What I’m listening to

The-Lessons-of-HistoryI really missed listening to books, so I resubscribed at a special price to be able to use Audible again. Listening to books is a great way for me to keep reading when I don’t always have time to sit down and read. I listen when I work, exercise, or try to get back to sleep–when it’s too early for me to get up. (I can often fall asleep before the 15-minute sleep timer is up–I LOVE that!)

Today, as I turned on this book, The Lessons of History by Will and Ariel Durant, I heard a part that is worth sharing. It reminds me of why the recent Supreme Court ruling on same-sex marriage will have such a negative impact on society. One of the consequences of legalizing same-gender marriage is that it will appear to justify immorality, and I believe the people who will suffer the most will be our children and youth. It is a lie to say that doing wrong is or will feel right, particularly when it comes to how we use or abuse their powers of procreation and physical intimacy. There is so much joy and enjoyment to be had in using those gifts as God intended, and so much sorrow when we abuse them. You don’t even need a social science study or history lesson to teach you that (although you can find them if you look). If you have ever been connected to anyone who has abused their gift, you know that it hurts.

Will and Ariel Durant devoted their lives to the study of history and civilization (or lack thereof). They wrote volumes about it. This book summarizes their studies. I want to read it when I am done listening to it to get the most out of it. Here is what they wrote that I heard this morning:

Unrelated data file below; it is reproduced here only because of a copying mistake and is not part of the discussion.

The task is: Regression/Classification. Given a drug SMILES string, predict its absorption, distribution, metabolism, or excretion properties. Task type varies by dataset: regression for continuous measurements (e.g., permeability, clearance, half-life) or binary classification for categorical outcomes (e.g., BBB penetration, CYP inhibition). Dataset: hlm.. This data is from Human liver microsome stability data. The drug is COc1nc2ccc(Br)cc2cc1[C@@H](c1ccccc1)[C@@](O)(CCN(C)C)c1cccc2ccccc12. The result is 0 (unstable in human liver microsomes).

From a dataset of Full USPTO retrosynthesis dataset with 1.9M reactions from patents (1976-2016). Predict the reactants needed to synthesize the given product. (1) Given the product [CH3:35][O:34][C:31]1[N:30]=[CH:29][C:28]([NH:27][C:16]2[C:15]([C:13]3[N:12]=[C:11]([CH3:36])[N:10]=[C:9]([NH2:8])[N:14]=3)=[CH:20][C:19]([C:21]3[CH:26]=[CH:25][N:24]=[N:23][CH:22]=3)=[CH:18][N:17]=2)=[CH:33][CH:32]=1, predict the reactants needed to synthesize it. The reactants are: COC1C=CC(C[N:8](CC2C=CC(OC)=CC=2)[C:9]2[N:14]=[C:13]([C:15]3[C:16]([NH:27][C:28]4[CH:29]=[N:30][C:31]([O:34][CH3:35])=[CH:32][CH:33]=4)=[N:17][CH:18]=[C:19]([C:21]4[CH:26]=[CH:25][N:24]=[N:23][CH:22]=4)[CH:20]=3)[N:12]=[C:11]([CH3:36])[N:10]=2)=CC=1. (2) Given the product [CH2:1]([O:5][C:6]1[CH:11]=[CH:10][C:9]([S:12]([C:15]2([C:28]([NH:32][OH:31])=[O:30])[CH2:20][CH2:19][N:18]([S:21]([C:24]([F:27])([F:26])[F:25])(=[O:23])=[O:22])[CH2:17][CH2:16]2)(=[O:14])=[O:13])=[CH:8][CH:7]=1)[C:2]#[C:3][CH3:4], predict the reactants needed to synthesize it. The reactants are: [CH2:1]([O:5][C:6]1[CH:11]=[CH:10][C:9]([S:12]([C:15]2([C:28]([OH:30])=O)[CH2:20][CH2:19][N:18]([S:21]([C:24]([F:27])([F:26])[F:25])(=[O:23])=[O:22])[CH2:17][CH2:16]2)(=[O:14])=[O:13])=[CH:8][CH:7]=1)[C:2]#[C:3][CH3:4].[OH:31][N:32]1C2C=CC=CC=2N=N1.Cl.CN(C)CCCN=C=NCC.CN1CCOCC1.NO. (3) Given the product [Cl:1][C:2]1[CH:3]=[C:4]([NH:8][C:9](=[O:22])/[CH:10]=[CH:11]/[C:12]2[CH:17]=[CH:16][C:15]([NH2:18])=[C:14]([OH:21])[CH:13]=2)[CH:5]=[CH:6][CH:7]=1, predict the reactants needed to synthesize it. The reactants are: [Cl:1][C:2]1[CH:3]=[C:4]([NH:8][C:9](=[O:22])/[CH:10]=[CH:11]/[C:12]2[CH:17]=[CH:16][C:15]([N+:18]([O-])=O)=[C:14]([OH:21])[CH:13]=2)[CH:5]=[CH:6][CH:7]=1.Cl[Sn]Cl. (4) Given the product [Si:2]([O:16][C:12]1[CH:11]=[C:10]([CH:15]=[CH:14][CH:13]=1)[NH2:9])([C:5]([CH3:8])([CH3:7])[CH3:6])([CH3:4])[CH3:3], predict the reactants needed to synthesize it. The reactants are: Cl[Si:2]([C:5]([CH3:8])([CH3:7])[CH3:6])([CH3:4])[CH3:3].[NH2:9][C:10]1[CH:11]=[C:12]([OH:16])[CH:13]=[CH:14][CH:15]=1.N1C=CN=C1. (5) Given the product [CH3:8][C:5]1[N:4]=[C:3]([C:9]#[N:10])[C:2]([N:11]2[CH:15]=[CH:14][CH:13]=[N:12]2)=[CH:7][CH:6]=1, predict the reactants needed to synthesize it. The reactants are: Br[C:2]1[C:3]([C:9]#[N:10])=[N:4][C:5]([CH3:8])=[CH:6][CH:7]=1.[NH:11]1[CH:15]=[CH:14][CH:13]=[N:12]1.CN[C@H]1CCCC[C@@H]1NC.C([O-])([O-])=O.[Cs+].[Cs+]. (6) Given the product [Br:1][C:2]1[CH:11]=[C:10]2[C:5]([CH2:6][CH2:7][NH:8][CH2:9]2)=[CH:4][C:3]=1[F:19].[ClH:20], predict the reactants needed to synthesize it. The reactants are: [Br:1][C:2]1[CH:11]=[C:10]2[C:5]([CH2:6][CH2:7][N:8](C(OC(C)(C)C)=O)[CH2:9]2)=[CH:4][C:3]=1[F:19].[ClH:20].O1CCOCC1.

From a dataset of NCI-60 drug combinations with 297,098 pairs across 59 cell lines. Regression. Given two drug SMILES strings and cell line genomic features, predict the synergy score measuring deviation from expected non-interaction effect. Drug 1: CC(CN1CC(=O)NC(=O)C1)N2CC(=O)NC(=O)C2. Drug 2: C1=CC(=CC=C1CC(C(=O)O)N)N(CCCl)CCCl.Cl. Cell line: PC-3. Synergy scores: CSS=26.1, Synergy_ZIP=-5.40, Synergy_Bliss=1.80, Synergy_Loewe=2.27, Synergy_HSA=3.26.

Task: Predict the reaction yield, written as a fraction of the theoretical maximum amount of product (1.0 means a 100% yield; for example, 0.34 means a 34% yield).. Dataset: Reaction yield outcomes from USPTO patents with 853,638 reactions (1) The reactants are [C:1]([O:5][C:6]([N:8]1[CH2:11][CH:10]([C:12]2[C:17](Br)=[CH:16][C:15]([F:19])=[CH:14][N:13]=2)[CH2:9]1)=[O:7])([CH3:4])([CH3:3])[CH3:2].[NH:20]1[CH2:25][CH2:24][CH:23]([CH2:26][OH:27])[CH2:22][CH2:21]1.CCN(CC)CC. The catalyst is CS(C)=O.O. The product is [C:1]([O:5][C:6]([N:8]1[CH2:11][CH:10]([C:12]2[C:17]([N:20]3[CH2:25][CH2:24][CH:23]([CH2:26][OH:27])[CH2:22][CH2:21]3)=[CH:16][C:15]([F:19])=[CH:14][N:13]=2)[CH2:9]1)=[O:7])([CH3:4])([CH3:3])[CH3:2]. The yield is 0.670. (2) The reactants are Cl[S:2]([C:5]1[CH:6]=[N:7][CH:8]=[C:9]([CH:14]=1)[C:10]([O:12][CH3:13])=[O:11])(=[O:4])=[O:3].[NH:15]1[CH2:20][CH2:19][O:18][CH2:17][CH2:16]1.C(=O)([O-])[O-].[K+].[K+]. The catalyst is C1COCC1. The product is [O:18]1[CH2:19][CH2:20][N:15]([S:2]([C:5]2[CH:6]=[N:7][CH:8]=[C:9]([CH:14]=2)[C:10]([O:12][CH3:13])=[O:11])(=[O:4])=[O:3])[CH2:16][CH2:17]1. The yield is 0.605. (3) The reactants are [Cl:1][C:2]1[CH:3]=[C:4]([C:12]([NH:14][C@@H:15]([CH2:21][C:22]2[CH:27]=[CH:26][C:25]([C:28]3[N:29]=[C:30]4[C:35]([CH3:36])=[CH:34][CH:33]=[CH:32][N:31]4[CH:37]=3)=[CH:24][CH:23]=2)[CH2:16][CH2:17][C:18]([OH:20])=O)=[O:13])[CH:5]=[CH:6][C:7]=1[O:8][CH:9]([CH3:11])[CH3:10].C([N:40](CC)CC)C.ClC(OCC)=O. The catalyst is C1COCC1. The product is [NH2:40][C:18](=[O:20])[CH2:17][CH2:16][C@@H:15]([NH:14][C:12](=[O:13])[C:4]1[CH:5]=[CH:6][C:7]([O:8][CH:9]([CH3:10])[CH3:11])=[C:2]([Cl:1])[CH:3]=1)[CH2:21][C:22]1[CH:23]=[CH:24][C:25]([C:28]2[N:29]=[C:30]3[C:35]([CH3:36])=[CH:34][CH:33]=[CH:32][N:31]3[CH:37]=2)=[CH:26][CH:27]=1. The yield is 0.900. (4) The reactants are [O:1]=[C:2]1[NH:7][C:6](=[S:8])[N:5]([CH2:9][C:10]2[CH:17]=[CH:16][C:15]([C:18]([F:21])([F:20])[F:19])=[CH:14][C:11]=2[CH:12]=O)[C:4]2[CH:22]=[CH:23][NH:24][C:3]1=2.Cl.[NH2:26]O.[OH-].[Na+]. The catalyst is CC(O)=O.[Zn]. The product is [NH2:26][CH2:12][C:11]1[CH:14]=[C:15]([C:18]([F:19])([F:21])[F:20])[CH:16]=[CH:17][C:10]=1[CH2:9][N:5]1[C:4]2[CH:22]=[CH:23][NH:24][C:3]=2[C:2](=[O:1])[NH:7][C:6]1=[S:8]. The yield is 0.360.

No man, however brilliant or well-informed, can come in one lifetime to such fullness of understanding as to safely judge and dismiss the customs or institutions of his society, for these are the wisdom of generations after centuries of experiment in the laboratory of history. A youth boiling with hormones will wonder why he should not give full freedom to his sexual desires; and if he is unchecked by custom, morals, or laws, he may ruin his life before he matures sufficiently to understand that sex is a river of fire that must be banked and cooled by a hundred restraints if it is not to consume in chaos both the individual and the group. (12:08, Chapter 2, Audible edition)

(Note: This book is available at the OPL. Also, I knew I had heard this quote before. I searched and found it in Elder Holland’s talk, “Personal Purity.”)

In that same stream of thought, here is a video that my daughter posted on Facebook recently:

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